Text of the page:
Then, in March 2020, an ex-girlfriend, Andrea Valderrama, sought a restraining order against Hernandez. After two other women also complained, Kotek called on him to resign. Over the course of the next year, investigators for the Legislative Equity Office built a case against him based on complaints he’d harassed women in the Capitol.
In January 2021, as pressure mounted on Hernandez, he filed his complaint against Kotek, citing her conduct around the 2019 vote to cut public employee benefits. He alleged she had threatened to kill his priority bills and end his career over the vote, offering contemporaneous text messages and the names of witnesses.
Kotek says the move was simply a ploy to deflect attention from his own actions.
The following month, in February 2021, the Legislature’s Joint Committee on Conduct recommended that Hernandez be expelled from the House. He resigned before the issue came to a vote on the House floor. (Valderrama, then chair of the David Douglas School Board and a former aide to Portland Mayor Ted Wheeler, won the appointment to replace him.)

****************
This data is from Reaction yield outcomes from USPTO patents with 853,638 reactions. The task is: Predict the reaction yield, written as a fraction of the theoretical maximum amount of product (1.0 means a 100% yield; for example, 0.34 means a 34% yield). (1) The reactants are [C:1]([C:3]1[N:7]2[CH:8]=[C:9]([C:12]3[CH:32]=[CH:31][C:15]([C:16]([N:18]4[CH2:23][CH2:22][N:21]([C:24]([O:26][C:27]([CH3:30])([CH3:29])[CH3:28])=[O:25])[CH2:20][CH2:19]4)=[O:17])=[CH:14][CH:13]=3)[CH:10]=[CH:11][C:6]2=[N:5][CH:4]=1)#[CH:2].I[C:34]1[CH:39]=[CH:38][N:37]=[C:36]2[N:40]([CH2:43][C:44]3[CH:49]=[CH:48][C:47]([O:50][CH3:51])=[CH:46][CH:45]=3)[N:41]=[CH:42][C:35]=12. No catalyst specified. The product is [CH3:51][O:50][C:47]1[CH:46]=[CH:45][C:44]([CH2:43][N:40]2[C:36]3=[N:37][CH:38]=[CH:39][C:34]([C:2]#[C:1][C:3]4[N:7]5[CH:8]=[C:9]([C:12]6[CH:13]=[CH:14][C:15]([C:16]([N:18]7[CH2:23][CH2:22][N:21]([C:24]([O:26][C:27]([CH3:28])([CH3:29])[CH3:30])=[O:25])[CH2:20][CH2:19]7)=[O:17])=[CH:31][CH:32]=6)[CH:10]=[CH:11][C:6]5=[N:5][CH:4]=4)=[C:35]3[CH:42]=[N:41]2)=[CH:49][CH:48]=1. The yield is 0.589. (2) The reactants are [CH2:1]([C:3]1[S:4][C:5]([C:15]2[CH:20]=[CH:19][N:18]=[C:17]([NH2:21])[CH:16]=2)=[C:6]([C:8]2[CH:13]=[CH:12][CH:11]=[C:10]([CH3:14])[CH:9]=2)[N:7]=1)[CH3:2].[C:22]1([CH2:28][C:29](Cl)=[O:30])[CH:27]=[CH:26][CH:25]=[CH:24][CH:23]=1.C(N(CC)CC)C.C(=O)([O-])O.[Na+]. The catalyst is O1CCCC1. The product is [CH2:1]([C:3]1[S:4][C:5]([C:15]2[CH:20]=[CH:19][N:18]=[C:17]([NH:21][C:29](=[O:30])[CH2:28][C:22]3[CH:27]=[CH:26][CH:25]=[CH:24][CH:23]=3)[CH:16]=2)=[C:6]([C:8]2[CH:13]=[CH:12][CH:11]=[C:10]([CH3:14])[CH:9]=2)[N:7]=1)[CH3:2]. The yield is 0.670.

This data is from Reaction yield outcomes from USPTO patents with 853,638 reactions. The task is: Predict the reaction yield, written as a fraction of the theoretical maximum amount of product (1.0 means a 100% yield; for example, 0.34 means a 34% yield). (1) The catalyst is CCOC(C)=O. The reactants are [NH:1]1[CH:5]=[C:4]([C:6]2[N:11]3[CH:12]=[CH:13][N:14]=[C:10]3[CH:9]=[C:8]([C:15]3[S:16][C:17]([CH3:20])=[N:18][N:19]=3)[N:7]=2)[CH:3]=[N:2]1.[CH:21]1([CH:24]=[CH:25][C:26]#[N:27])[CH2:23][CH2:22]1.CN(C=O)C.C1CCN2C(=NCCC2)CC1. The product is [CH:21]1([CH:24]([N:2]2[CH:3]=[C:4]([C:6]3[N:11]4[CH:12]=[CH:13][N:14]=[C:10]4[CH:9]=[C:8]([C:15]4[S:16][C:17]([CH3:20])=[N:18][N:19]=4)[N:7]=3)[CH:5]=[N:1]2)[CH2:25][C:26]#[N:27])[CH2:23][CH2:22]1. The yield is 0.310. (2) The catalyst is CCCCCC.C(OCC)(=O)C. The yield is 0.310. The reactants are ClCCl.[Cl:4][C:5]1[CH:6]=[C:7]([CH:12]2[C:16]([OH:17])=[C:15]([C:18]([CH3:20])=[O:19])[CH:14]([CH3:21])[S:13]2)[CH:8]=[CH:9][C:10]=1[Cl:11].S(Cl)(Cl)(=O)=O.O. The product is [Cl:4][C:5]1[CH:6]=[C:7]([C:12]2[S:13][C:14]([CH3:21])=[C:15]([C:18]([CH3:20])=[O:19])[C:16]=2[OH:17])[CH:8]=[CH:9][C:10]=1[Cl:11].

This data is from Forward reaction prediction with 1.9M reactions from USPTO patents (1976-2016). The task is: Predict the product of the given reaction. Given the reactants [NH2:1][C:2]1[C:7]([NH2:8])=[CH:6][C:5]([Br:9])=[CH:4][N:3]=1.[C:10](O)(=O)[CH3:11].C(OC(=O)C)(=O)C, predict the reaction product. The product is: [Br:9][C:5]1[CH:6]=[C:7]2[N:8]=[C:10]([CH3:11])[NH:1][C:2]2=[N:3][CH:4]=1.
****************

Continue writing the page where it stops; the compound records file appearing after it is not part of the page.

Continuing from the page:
Meanwhile, Hernandez’s complaint against Kotek moved slowly. Records show the investigation didn’t start until he formally signed the complaint in June 2021.
A long trail of email exchanges between him and Stoel Rives lawyers show that Hernandez provided information about other witnesses and repeatedly pushed for a resolution.
Nearly a year ago, for instance, Healy told Hernandez she was almost finished with her work.
“I am hoping to wrap things up in the next month or so,” Healy wrote to Hernandez on Oct. 13, 2021, “but that may vary based on scheduling and a couple other factors.”
On April 27, 2022, six months later, Healy again promised progress. “I completed the fact-finding the week before last (it was delayed due to witness availability) and am now working on the report, which will be released as soon as possible,” she wrote to Hernandez.
Emails WW obtained suggest Healy’s report might have continued to languish, except Hernandez notified her and others last month of a personal crisis.
“Three weeks ago, I attempted suicide,” Hernandez wrote in a Sept. 19 email to Healy, as well as another Stoel Rives lawyer, a legislative staffer, and a lawmaker. (Hernandez later gave the email to WW.)